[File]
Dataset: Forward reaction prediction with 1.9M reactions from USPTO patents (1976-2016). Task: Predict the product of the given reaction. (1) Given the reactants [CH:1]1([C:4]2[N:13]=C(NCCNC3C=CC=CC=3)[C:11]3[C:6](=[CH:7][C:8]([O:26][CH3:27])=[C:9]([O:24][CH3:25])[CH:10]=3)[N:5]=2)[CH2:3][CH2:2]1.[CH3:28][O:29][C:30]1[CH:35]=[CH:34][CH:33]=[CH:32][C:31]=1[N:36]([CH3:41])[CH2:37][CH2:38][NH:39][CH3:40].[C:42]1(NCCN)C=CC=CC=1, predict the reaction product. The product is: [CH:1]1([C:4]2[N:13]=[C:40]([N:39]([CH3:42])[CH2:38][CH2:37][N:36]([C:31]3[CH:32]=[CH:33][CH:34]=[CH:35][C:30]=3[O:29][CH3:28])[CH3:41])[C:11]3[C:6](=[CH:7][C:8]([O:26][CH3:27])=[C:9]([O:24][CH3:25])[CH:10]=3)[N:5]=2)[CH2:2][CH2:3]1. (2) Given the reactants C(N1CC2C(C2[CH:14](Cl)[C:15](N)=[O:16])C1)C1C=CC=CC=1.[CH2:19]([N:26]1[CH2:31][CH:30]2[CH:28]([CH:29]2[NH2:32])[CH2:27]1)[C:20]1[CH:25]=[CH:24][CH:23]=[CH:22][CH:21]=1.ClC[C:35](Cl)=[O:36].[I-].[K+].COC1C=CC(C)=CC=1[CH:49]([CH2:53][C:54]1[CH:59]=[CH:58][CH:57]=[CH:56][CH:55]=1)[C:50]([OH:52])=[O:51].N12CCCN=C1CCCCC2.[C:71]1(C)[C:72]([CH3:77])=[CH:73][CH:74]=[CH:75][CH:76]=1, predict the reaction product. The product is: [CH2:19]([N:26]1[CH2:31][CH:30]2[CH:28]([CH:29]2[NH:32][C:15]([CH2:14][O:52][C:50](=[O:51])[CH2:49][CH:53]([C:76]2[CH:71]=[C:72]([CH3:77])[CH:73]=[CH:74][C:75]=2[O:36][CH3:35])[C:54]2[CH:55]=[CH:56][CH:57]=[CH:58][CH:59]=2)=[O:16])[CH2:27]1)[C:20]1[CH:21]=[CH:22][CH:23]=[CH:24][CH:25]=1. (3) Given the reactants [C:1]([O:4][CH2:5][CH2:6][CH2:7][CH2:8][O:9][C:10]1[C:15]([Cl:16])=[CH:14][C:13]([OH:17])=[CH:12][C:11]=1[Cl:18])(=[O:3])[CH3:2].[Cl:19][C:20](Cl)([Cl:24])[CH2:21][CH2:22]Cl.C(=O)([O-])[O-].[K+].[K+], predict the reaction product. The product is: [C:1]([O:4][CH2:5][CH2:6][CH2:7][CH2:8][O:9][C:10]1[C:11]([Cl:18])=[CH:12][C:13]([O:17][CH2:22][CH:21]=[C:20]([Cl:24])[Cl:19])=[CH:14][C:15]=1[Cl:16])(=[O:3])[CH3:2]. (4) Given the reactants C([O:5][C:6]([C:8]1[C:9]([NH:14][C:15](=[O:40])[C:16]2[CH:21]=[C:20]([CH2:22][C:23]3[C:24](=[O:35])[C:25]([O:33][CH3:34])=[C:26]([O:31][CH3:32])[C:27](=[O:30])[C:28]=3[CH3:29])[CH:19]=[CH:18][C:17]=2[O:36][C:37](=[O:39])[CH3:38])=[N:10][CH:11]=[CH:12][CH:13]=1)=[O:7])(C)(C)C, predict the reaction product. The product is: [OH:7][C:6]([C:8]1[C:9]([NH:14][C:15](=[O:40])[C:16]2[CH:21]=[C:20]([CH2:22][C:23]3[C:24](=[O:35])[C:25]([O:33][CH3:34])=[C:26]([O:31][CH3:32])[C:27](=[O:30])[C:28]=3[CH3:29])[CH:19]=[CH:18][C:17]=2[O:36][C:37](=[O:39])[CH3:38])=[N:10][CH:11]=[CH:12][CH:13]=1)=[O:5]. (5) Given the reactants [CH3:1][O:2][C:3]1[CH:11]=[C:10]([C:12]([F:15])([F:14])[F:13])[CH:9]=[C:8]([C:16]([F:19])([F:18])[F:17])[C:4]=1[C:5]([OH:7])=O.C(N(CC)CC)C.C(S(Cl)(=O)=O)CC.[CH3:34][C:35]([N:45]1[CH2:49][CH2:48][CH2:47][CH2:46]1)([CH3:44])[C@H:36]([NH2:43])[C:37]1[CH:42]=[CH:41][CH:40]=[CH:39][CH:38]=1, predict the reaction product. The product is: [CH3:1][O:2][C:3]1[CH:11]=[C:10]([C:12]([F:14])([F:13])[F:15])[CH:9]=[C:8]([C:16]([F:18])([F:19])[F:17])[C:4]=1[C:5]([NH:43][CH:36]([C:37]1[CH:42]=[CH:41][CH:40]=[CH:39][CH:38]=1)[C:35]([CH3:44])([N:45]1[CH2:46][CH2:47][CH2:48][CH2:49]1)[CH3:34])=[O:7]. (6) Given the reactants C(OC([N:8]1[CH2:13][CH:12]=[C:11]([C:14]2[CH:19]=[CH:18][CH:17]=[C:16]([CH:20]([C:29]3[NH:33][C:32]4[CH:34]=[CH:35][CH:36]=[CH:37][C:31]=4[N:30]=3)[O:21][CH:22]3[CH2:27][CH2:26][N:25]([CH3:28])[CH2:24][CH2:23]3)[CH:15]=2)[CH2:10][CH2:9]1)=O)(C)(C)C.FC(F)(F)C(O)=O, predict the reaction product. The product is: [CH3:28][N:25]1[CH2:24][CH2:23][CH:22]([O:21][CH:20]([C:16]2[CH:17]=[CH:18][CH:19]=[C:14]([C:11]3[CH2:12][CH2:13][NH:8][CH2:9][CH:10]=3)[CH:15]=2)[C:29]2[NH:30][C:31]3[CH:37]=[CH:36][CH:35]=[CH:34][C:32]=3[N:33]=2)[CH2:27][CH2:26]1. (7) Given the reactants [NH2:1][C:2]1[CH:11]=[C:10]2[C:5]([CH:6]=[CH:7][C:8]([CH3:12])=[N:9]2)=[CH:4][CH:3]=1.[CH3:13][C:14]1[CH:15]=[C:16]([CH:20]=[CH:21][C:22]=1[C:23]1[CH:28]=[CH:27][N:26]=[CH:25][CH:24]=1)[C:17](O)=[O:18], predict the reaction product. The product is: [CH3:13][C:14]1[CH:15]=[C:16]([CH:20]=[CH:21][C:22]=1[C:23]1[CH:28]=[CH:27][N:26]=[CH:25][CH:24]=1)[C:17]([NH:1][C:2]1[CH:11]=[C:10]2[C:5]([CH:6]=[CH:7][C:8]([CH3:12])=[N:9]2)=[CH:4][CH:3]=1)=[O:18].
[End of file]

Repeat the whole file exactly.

Dataset: Forward reaction prediction with 1.9M reactions from USPTO patents (1976-2016). Task: Predict the product of the given reaction. (1) Given the reactants [CH:1]1([C:4]2[N:13]=C(NCCNC3C=CC=CC=3)[C:11]3[C:6](=[CH:7][C:8]([O:26][CH3:27])=[C:9]([O:24][CH3:25])[CH:10]=3)[N:5]=2)[CH2:3][CH2:2]1.[CH3:28][O:29][C:30]1[CH:35]=[CH:34][CH:33]=[CH:32][C:31]=1[N:36]([CH3:41])[CH2:37][CH2:38][NH:39][CH3:40].[C:42]1(NCCN)C=CC=CC=1, predict the reaction product. The product is: [CH:1]1([C:4]2[N:13]=[C:40]([N:39]([CH3:42])[CH2:38][CH2:37][N:36]([C:31]3[CH:32]=[CH:33][CH:34]=[CH:35][C:30]=3[O:29][CH3:28])[CH3:41])[C:11]3[C:6](=[CH:7][C:8]([O:26][CH3:27])=[C:9]([O:24][CH3:25])[CH:10]=3)[N:5]=2)[CH2:2][CH2:3]1. (2) Given the reactants C(N1CC2C(C2[CH:14](Cl)[C:15](N)=[O:16])C1)C1C=CC=CC=1.[CH2:19]([N:26]1[CH2:31][CH:30]2[CH:28]([CH:29]2[NH2:32])[CH2:27]1)[C:20]1[CH:25]=[CH:24][CH:23]=[CH:22][CH:21]=1.ClC[C:35](Cl)=[O:36].[I-].[K+].COC1C=CC(C)=CC=1[CH:49]([CH2:53][C:54]1[CH:59]=[CH:58][CH:57]=[CH:56][CH:55]=1)[C:50]([OH:52])=[O:51].N12CCCN=C1CCCCC2.[C:71]1(C)[C:72]([CH3:77])=[CH:73][CH:74]=[CH:75][CH:76]=1, predict the reaction product. The product is: [CH2:19]([N:26]1[CH2:31][CH:30]2[CH:28]([CH:29]2[NH:32][C:15]([CH2:14][O:52][C:50](=[O:51])[CH2:49][CH:53]([C:76]2[CH:71]=[C:72]([CH3:77])[CH:73]=[CH:74][C:75]=2[O:36][CH3:35])[C:54]2[CH:55]=[CH:56][CH:57]=[CH:58][CH:59]=2)=[O:16])[CH2:27]1)[C:20]1[CH:21]=[CH:22][CH:23]=[CH:24][CH:25]=1. (3) Given the reactants [C:1]([O:4][CH2:5][CH2:6][CH2:7][CH2:8][O:9][C:10]1[C:15]([Cl:16])=[CH:14][C:13]([OH:17])=[CH:12][C:11]=1[Cl:18])(=[O:3])[CH3:2].[Cl:19][C:20](Cl)([Cl:24])[CH2:21][CH2:22]Cl.C(=O)([O-])[O-].[K+].[K+], predict the reaction product. The product is: [C:1]([O:4][CH2:5][CH2:6][CH2:7][CH2:8][O:9][C:10]1[C:11]([Cl:18])=[CH:12][C:13]([O:17][CH2:22][CH:21]=[C:20]([Cl:24])[Cl:19])=[CH:14][C:15]=1[Cl:16])(=[O:3])[CH3:2]. (4) Given the reactants C([O:5][C:6]([C:8]1[C:9]([NH:14][C:15](=[O:40])[C:16]2[CH:21]=[C:20]([CH2:22][C:23]3[C:24](=[O:35])[C:25]([O:33][CH3:34])=[C:26]([O:31][CH3:32])[C:27](=[O:30])[C:28]=3[CH3:29])[CH:19]=[CH:18][C:17]=2[O:36][C:37](=[O:39])[CH3:38])=[N:10][CH:11]=[CH:12][CH:13]=1)=[O:7])(C)(C)C, predict the reaction product. The product is: [OH:7][C:6]([C:8]1[C:9]([NH:14][C:15](=[O:40])[C:16]2[CH:21]=[C:20]([CH2:22][C:23]3[C:24](=[O:35])[C:25]([O:33][CH3:34])=[C:26]([O:31][CH3:32])[C:27](=[O:30])[C:28]=3[CH3:29])[CH:19]=[CH:18][C:17]=2[O:36][C:37](=[O:39])[CH3:38])=[N:10][CH:11]=[CH:12][CH:13]=1)=[O:5]. (5) Given the reactants [CH3:1][O:2][C:3]1[CH:11]=[C:10]([C:12]([F:15])([F:14])[F:13])[CH:9]=[C:8]([C:16]([F:19])([F:18])[F:17])[C:4]=1[C:5]([OH:7])=O.C(N(CC)CC)C.C(S(Cl)(=O)=O)CC.[CH3:34][C:35]([N:45]1[CH2:49][CH2:48][CH2:47][CH2:46]1)([CH3:44])[C@H:36]([NH2:43])[C:37]1[CH:42]=[CH:41][CH:40]=[CH:39][CH:38]=1, predict the reaction product. The product is: [CH3:1][O:2][C:3]1[CH:11]=[C:10]([C:12]([F:14])([F:13])[F:15])[CH:9]=[C:8]([C:16]([F:18])([F:19])[F:17])[C:4]=1[C:5]([NH:43][CH:36]([C:37]1[CH:42]=[CH:41][CH:40]=[CH:39][CH:38]=1)[C:35]([CH3:44])([N:45]1[CH2:46][CH2:47][CH2:48][CH2:49]1)[CH3:34])=[O:7]. (6) Given the reactants C(OC([N:8]1[CH2:13][CH:12]=[C:11]([C:14]2[CH:19]=[CH:18][CH:17]=[C:16]([CH:20]([C:29]3[NH:33][C:32]4[CH:34]=[CH:35][CH:36]=[CH:37][C:31]=4[N:30]=3)[O:21][CH:22]3[CH2:27][CH2:26][N:25]([CH3:28])[CH2:24][CH2:23]3)[CH:15]=2)[CH2:10][CH2:9]1)=O)(C)(C)C.FC(F)(F)C(O)=O, predict the reaction product. The product is: [CH3:28][N:25]1[CH2:24][CH2:23][CH:22]([O:21][CH:20]([C:16]2[CH:17]=[CH:18][CH:19]=[C:14]([C:11]3[CH2:12][CH2:13][NH:8][CH2:9][CH:10]=3)[CH:15]=2)[C:29]2[NH:30][C:31]3[CH:37]=[CH:36][CH:35]=[CH:34][C:32]=3[N:33]=2)[CH2:27][CH2:26]1. (7) Given the reactants [NH2:1][C:2]1[CH:11]=[C:10]2[C:5]([CH:6]=[CH:7][C:8]([CH3:12])=[N:9]2)=[CH:4][CH:3]=1.[CH3:13][C:14]1[CH:15]=[C:16]([CH:20]=[CH:21][C:22]=1[C:23]1[CH:28]=[CH:27][N:26]=[CH:25][CH:24]=1)[C:17](O)=[O:18], predict the reaction product. The product is: [CH3:13][C:14]1[CH:15]=[C:16]([CH:20]=[CH:21][C:22]=1[C:23]1[CH:28]=[CH:27][N:26]=[CH:25][CH:24]=1)[C:17]([NH:1][C:2]1[CH:11]=[C:10]2[C:5]([CH:6]=[CH:7][C:8]([CH3:12])=[N:9]2)=[CH:4][CH:3]=1)=[O:18].